Getting in to the Nitty Gristy with Dan Dainton

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I have to say, I have a serious soft spot for Dan Dainton. I genuinely site his brews as being one of the first craft beers that got me in to this insane game many years ago. His Red Eye Rye to me was just spectacular and I still love to drink it, it was a revelation to me. Since then, it has been an absolute joy to see Dainton Family Brewery grow over the years and see what has been coming from Dan’s addled mind. And it has all been good, damn good. His Insane Uncle IPA, Sinister Sister and Grand Pappy’s Whip Imperial Red stand out as some of my favourites, all which I have reviewed in the past.

With rumblings of Dan soon opening his own brewery and taproom in Carrum Downs and giving his labels a massive over haul and relaunch, I managed to catch up with Dan for a chat about where he thinks craft is going, his rye obsession and how his family plays a part in his brews.


Where did your Brew Saga begin?
Along time ago, in a shed, far , far away… I was a young lad living my my uncle and Aunt after my father was betrayed by the empire and… Wait a second… He was never betrayed! You lied to my face Ben!
Oh, where… Shepparton, not unlike Mos Eisley, really…

How is the Dainton Family important to your brand? How has it influenced your brewing and style?
A lot of the time they provide me with great drinking stories and reasons to drink… What, no! I don’t condone that kind of behaviour. They are not unlike most families. There is always at least one weird one and a bratty one and a evil scientist etc etc. I want people to relate to that and feel sorry for me and in that moment of empathy, consume a beer crafted in the sorrows of inevitability of woe.

What was the beer that turned it all around for you?
A friend had come back from overseas, which was amazing for two reasons. 1. That he was allowed to travel overseas after the visa authorities saw Shepparton on his passport and 2. That he decided to come back to Shepparton. Anyway, he brought back a swag of beers we’d never seen and I was intrigued and mesmerized by the fact that you needed a special tool to remove the beer cap. “A bottle opener”, they called it. Astounding. We cracked open the beers and I was hooked. A crisp, herbaceous, bitter, floral and probably oxidized golden liquid poured into my gullet… It was the most exotic thing I had ever seen… A green bottled beer that didn’t taste like wet hay… My first international and inspirational beer… A Carlsburg.

What do you love about the job and the industry?
My job is convoluted and multifaceted, being the brewer and owner. I love making beers, tasting beers, talking beers, visiting breweries, designing labels and writing the crazed little bottle blurbs. Also the mandatory GBW break dancing and lifting fellow brewers over my head.
The industry is generally pretty exceptional in terms of people and passion. I will be interested to see how it copes with rapid growth of breweries and a possible lag of consumer education.

It’s present in pretty much all of your brews, so what’s with the rye obsession?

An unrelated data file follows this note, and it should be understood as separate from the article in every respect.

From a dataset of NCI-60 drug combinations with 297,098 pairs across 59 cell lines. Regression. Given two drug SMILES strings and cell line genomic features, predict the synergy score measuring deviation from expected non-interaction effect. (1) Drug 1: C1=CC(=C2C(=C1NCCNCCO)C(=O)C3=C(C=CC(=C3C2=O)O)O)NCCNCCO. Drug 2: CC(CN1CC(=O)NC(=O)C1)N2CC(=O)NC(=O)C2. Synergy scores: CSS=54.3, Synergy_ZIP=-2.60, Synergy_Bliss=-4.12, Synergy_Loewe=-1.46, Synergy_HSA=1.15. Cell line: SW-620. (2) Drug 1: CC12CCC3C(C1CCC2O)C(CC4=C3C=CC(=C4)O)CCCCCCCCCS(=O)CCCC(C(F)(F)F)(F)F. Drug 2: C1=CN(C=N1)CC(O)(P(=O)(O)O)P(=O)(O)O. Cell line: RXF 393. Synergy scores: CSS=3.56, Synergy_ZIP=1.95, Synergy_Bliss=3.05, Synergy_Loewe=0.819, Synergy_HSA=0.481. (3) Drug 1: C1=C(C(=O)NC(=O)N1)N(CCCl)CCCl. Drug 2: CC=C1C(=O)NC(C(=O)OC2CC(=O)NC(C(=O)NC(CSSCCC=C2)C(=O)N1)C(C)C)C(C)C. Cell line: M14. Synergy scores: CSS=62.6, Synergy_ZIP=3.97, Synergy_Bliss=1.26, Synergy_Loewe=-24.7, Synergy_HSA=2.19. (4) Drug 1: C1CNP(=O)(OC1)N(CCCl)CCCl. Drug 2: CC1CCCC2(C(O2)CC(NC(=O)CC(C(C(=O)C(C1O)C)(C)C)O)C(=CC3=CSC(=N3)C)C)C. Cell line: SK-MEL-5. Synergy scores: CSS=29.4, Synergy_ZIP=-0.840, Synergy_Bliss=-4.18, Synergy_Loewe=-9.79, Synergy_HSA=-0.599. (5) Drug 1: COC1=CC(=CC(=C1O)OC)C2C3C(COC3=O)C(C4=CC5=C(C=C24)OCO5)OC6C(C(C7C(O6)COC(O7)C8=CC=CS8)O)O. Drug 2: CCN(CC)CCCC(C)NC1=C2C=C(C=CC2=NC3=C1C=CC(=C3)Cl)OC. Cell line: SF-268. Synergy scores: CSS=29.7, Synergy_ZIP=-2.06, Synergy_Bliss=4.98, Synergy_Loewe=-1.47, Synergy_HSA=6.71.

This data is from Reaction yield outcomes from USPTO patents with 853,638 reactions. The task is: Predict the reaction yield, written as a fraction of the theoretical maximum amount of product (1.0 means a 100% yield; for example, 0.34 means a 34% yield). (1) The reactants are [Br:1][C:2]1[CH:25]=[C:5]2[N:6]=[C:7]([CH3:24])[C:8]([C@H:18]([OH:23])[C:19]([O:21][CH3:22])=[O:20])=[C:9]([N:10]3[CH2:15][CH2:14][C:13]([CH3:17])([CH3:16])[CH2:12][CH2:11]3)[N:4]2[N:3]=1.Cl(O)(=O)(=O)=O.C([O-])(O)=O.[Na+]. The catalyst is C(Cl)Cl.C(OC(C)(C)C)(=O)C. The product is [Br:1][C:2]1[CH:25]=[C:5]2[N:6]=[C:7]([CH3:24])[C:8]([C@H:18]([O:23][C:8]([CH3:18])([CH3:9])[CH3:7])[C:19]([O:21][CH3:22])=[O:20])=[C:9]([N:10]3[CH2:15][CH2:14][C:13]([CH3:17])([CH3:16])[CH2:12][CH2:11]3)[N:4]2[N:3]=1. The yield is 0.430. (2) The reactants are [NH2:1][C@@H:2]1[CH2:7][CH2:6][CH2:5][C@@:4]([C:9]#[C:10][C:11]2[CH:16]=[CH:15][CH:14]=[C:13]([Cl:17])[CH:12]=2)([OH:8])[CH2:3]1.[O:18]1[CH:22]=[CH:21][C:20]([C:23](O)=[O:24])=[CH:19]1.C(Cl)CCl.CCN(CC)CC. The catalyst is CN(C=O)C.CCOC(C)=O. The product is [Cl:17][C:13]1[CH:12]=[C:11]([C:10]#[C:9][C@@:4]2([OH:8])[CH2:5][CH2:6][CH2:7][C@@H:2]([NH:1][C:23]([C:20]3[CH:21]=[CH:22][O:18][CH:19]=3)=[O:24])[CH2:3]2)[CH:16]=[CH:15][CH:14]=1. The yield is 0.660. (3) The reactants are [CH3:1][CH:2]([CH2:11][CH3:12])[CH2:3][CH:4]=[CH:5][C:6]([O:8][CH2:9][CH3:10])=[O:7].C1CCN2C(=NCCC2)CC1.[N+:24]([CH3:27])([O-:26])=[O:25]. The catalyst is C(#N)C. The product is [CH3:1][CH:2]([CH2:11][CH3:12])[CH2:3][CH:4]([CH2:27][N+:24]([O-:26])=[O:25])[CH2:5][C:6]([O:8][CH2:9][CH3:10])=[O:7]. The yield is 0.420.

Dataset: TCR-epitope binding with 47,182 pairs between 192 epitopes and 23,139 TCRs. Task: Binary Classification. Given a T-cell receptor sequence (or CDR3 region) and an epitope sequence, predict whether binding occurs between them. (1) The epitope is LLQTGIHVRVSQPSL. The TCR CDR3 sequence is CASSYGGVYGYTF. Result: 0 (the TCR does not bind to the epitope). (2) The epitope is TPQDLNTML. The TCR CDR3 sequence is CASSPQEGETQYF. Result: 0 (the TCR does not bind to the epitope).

Rye not?

Where do you see craft beer and Dainton in 10 years?
In pharmacies, 7/11’s, vending machines, airport, planes, busses, on the moon, on Mars… We love what the West Coast of the USA has achieved so far and want to be a big part of where Australia needs to go. Which is right where the California and Oregon are. Growler fills at petrol stations, 10 breweries in tiny towns, Stone IPA tap rooms at airports. I want that. For all of us.

If you had a time machine, what part of brewing history would you go back to?
I’d go forwards. It’s only getting better.

What do you prefer, a fresh beer or an interesting beer?
Fresh IPA’s and hop driven beers are a big part of what I like to drink on a regular basis. Give me an oak-aged 3 year old barley wine and I’ll be pretty bloody stoked. I don’t want an oxidized or infected one… Needs to be in perfect condition.
I do get a little annoyed with the “drink local” mentality sometimes… I’d say drink what the bar staff recommend as fresh.

If someone asked you to put a six pack together for them, what would you put in it?
Do I like them?

Pliney the Elder
Lost Abbey Track #10 Bat out of Hell
Crux Fermentation Galaxy IPA
Knappstein Lager
Spezial – Munich Lager
Pils Urquell Unfiltered and Unpaturized

6 x bottles of my first batch of homebrew…

Dans Beer Hall of the Damned and Brewery will be opening early next year!


Nomad Freshie Salt & Pepper


I was pretty excited to see this limited release from Nomad. Gose (pronounced gose- uh) is a style that is very rarely seen in Australia. I’ve only ever seen it twice: Boatrocker at GABS this year with their one- off festival beer ‘I Ain’t Afraid Of No Gose’ and Doctors Orders Electrolyte Forte which was at the same festival a few years ago. I absolutely adore the style and really wish it was around more and i’m not really sure why it isn’t more widely brewed: it’s crisp, clean and a brilliant balance of tart sour and savoury. Very unique and seriously tasty. Traditionally brewed with salted water and coriander, the base is fairly basic: wheat and pale malts along with fermentation with lacto- strains and german yeast.

Inspired by the Northern Beaches and breathing the fresh, salty air of the ocean and wanting to put that in a glass, Nomad have stuck to the traditional with this brew and taken full advantage of their surroundings and local resources. Brewing with salt water straight from Freshwater Beach right down the road from the brewery, locally sourced coriander and Tasmanian Mountain pepper they have attempted to bring the beach to the bottle… Let’s see their take on this elusive, unique style.